An integrated clinico-metabolomic model improves prediction of death in sepsis.

@article{Langley2013AnIC,
  title={An integrated clinico-metabolomic model improves prediction of death in sepsis.},
  author={Raymond J Langley and Ephraim L. Tsalik and Jennifer C. van Velkinburgh and Seth W. Glickman and Brandon J. Rice and Chunping Wang and Bo Chen and Lawrence Carin and Arturo D{\'i}az Su{\'a}rez and Robert P. Mohney and Debra H. Freeman and Mu Zhong Wang and Jinsam You and Jacob Wulff and J. Will Thompson and M. Arthur Moseley and Stephanie J. Reisinger and Brian T. Edmonds and Brian William Grinnell and David R. Nelson and Darrell Lee Dinwiddie and Neil A Miller and Carol Jean Saunders and Sarah S Soden and Angela J. Rogers and Lee Gazourian and Laura E Fredenburgh and Anthony F. Massaro and Rebecca Baron and Augustine M. K. Choi and G. Ralph Corey and Geoffrey S. Ginsburg and Charles B. Cairns and Ronny M. Otero and Vance G. Fowler and Emanuel Phillip Rivers and Christopher W. Woods and Stephen F Kingsmore},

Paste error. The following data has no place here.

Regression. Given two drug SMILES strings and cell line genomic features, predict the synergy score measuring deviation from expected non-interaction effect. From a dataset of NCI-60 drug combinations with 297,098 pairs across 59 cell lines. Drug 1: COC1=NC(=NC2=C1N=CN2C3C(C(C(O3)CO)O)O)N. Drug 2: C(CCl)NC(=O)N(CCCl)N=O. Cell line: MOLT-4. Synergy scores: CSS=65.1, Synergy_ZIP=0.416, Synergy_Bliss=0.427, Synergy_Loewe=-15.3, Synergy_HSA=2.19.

journal={Science translational medicine},
  year={2013},
  volume={5 195},
  pages={195ra95}
}
Sepsis is a common cause of death, but outcomes in individual patients are difficult to predict. Elucidating the molecular processes that differ between sepsis patients who survive and those who die may permit more appropriate treatments to be deployed. We examined the clinical features and the plasma metabolome and proteome of patients with and without community-acquired sepsis, upon their arrival at hospital emergency departments and 24 hours later. The metabolomes and proteomes of patients… CONTINUE READING
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